‘It’s so far behind’: USA star Alex Morgan slams FIFA prize money increase for Women’s World Cup
- Alex Morgan has slammed the Women’s 2019 World Cup prize money increase
- FIFA announced the prize money has doubled since 2015 tournament in Canada
- Tournament winners will earn £3.1m while overall prize money stands at £23.4m
- The USWNT star feels the tournament earnings pale in comparison to the men’s
United States women’s national team and Orlando Pride star Alex Morgan has slammed FIFA for their insufficient prize money increase for the Women’s World Cup in 2019.
FIFA announced in October that the prize money for the tournament in France has doubled since the last World Cup four years ago.
Tournament winners will bank £3.1million ($4m) while the overall prize pot has also doubled since 2015 to £23.4m ($30m) but Morgan feels this pales in comparison to the men’s game.
Alex Morgan has slammed FIFA for the Women’s 2019 World Cup prize money increase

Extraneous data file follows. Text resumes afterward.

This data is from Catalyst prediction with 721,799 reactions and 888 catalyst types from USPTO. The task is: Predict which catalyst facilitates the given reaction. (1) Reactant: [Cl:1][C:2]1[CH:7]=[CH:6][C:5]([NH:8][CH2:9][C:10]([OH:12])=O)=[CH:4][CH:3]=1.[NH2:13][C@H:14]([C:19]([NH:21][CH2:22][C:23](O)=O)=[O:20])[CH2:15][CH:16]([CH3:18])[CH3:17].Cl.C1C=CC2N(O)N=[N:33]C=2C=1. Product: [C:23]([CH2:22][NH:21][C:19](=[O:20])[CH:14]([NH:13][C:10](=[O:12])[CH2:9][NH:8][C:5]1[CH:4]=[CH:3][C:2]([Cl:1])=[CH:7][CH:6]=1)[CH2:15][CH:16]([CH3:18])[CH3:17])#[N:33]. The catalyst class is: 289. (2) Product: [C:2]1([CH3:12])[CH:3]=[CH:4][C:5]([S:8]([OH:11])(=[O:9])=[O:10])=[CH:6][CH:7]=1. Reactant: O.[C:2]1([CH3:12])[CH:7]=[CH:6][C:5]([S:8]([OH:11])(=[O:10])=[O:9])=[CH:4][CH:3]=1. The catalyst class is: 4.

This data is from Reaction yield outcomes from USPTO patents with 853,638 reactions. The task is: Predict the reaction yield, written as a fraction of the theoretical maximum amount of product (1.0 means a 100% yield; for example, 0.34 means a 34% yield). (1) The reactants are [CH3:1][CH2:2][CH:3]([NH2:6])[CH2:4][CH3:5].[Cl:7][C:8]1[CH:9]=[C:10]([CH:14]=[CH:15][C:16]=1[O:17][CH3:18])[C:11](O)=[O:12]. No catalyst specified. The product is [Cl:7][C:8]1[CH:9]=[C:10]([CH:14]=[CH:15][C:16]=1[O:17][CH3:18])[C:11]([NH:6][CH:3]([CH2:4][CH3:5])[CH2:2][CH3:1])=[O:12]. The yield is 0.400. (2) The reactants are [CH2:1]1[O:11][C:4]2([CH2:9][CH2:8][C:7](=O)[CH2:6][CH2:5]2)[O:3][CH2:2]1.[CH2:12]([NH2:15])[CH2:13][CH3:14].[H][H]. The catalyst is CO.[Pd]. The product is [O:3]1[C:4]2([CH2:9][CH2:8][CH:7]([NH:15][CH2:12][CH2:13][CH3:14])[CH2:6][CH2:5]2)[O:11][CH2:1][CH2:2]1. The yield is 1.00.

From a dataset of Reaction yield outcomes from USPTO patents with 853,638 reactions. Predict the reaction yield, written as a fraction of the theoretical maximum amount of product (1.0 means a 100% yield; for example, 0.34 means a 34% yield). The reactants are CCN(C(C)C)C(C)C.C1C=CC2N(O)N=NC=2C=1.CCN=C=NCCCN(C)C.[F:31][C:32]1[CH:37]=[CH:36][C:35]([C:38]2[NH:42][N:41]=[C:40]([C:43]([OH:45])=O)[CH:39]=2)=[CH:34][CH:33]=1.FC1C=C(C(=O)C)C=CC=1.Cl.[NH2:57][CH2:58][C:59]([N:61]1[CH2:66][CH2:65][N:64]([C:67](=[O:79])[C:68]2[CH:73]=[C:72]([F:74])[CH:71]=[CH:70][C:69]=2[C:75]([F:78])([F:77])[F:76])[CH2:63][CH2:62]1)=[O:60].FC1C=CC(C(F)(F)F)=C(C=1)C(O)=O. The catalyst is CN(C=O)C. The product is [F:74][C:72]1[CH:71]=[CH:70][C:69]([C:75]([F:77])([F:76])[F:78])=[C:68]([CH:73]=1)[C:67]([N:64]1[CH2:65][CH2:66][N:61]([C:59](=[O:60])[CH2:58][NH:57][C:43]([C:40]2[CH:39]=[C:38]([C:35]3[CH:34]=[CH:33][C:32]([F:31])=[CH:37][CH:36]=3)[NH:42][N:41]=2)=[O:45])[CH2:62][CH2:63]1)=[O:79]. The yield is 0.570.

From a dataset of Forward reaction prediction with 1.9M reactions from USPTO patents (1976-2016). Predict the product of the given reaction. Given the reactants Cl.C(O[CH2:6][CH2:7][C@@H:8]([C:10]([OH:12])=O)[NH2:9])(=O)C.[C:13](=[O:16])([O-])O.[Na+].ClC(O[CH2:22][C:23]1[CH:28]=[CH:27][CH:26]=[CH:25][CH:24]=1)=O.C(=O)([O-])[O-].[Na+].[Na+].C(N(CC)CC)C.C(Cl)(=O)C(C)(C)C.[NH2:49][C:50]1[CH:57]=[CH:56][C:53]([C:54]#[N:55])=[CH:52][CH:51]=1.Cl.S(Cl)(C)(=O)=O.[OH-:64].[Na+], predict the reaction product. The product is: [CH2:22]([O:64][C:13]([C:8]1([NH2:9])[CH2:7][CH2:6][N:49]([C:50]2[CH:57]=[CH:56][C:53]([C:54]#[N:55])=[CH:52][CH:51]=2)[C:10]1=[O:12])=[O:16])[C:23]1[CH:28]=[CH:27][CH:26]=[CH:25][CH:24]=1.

The US Women’s team lifted the World Cup in 2015 and won £1.5million in prize money
FIFA handed out a whopping £312m in prize money for the World Cup in Russia, with winners France earning £30m from that grand total – the same amount which is to be dished out to the women’s teams collectively next summer.
‘What they’re not realising is that it’s so far behind that a little is not going to receive the sort of applause that they’re looking for,’ Morgan said of FIFA in an interview with SVT Sport.
Morgan and the US women’s national team have been vocal of gender equality over the years after fighting with US Soccer over a collective bargaining agreement in 2017.
France beat Croatia 4-2 to lift the World Cup in Russia and banked £30million for their triumph
‘I think it became important to all of us on this team going through the last couple contract negotiations with US Soccer,’ Morgan said.
‘We didn’t really understand the power that we held as players. I think it was pretty incredible going through this last contract negotiation realising the power that we do have if we all stay united together.’
The 29-year-old also called for more support from her male counterparts in the fight for gender equality.
‘I think the support from male players is crucial for us. We have gotten that little by little, but I hope that when it catches on it catches like fire. Right now it’s difficult to be the one or the two to step out as a male player but then when everyone starts stepping out you don’t want to be the one or two that doesn’t.’